Mailbox

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This week in Mailbox: Old reception reports; Mailbox tune; 18th century Czech music; new series of ABC of Czech. Listeners quoted: John McMillen, Parag Mehta, Larry Cohen, USA; Thomas Zahn, Czech Republic; Sonya van Zoest, Netherlands.

Hello and welcome to Mailbox, Radio Prague's letters programme. As every Sunday we're here to read from your letters and answer your questions.

First of all, here is an e-mail from John McMillen from somewhere in cyberspace. He sent us this question:

"I was going back through some old records and discovered a reception report for Radio Prague dated 1986. I realize that was 20 years ago, but do you have the ability to confirm this report?"

Thank you for that interesting e-mail but I'm afraid we cannot confirm such old reception reports as we have no way of verifying what actually was in our programme on that day so long ago. But of course, we are happy to send you QSL cards for your current reports. You can send them the old-fashioned way to our postal address, Radio Prague, 12099 Prague or to english@radio.cz. Also if you go to our website, www.radio.cz, you will find a reception report form there which you can fill out and it will get straight to us.

On a different note, Larry Cohen from New York, USA, has this question.

"Can you please do me a favor? The other night I was listening to your station on my Grundig Shortwave and you were reading the correct answer to the question about the cuneiform writing decoder from your country. You used a little music theme and it is 'driving me buggy' as we say here because I can't remember the song. It is a modern song... sounds like synthesized music with a very very very catchy rhythm. Can you please give me the name of the song? My friend, Roger Chambers (who wrote in with a correct answer and you read his letter on the air) says that it is part of your mailbag theme song. PS: It is the same feeling that you get when you want to sneeze but you can't!"

The answer is to this question is simple: The Mailbox theme tune is Manu Chao's song "Bongo Bong".

And staying with music, Parag Mehta from Massachusetts sent us a query regarding a Mailbox competition question from last year - about the 18th-century composer Frantisek Kotzwara, the composer of "The Battle of Prague", a sonata for solo piano. Mr Mehta wrote this:

"Hello! I am an avid fan of Czech classical music and I visit your radio website very often. This is with regard to the Kotzwara Battle of Prague mentioned at your website. I have found another old manuscript copy at the Australian library website which attributes the Battle of Prague to Brixi. I personally believe this was written by Brixi but could anyone there confirm this? On another note, I would certainly love to hear some of Kozeluh's piano music in the future if possible."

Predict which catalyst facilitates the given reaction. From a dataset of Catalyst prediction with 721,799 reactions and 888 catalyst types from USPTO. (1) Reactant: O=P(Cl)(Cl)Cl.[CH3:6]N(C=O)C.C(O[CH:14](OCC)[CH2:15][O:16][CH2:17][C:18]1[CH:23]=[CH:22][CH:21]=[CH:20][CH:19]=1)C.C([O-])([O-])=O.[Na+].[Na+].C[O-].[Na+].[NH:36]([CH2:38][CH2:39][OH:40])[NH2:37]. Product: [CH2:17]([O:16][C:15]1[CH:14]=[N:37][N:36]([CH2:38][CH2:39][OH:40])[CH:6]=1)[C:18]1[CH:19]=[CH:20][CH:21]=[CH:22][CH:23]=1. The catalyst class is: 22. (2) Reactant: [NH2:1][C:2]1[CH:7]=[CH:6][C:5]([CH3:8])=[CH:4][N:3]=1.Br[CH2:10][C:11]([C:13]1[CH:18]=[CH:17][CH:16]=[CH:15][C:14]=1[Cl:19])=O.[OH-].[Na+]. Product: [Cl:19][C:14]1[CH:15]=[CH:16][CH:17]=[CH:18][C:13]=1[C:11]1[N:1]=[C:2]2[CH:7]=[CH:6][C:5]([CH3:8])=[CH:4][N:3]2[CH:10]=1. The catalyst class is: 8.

This is perhaps a question for a specialised historian. The Czech encyclopaedias I used were quite certain as to who the author was and so was the Czech Radio recording of the "Battle of Prague" we played last year. Not that the internet is a totally trustworthy source but the manuscript from the Australian library you mention is actually the only result produced by Google, which attributes the sonata to Frantisek Xaver Brixi, another 18th century Bohemian composer. Another one says the piece is attributed to both Kotzwara and Brixi. On the other hand, some 300 results mention Kotzwara, spelled in different ways, as the author. If there are doubts as to who composed the "Battle of Prague", they obviously are not widely known.

As to the second part of Parag Mehta's e-mail, Leopold Kozeluh, a less-known 18th-19th century Czech-born composer has not been featured on Radio Prague, at least not in recent years. So to give you a taste of his music, let's listen to the 4th movement of his Sinfonia francese in A.

Now, to change the subject, Thomas Zahn who listens to us in the Czech Republic sent us his reaction to last week's episode of the ABC of Czech about grass.

"I come from a place where we also kept our lawns as green and well manicured as possible. But I honestly never thought of this in terms of language. It was quite nice to read your essay, and think for a moment about British lawns and our own wilderness. I especially liked the phrase that you used to illustrate the similarities and differences "When I was young, even the grass was greener".

Thank you for that comment. Let me just remind you that the ABC series now running is a repeat from 2003 but as of the new broadcast season, we'll be running a brand new series.

Last week I encouraged you to tell us something more about yourselves in your reception reports, such as where you listen to us and so on. Meanwhile we got a letter from Sonya van Zoest from Amsterdam. She says she listens to us in her apartment on the 10th floor in Amsterdam. She took up shortwave listening in 1995 and she "just loves this hobby - listening to the world". Sonya even sent us a photo of herself sitting at her receiver.


We always like to know more about who our listeners are and where you are around the world. We appreciate all your letters and comments on our broadcast. Please keep them coming to english@radio.cz or Radio Prague, 12099, Prague, Czech Republic. That is also the address for your competition entries. And our competition question is the only remaining item on today's agenda in Mailbox:

"Which person who was born and lived in what is now the Czech Republic has been dubbed the 'father of genetics'?"

You have until the end of March to send your answers to us. There is a prize waiting for the lucky winner. That's all for now, till next week - bye-bye.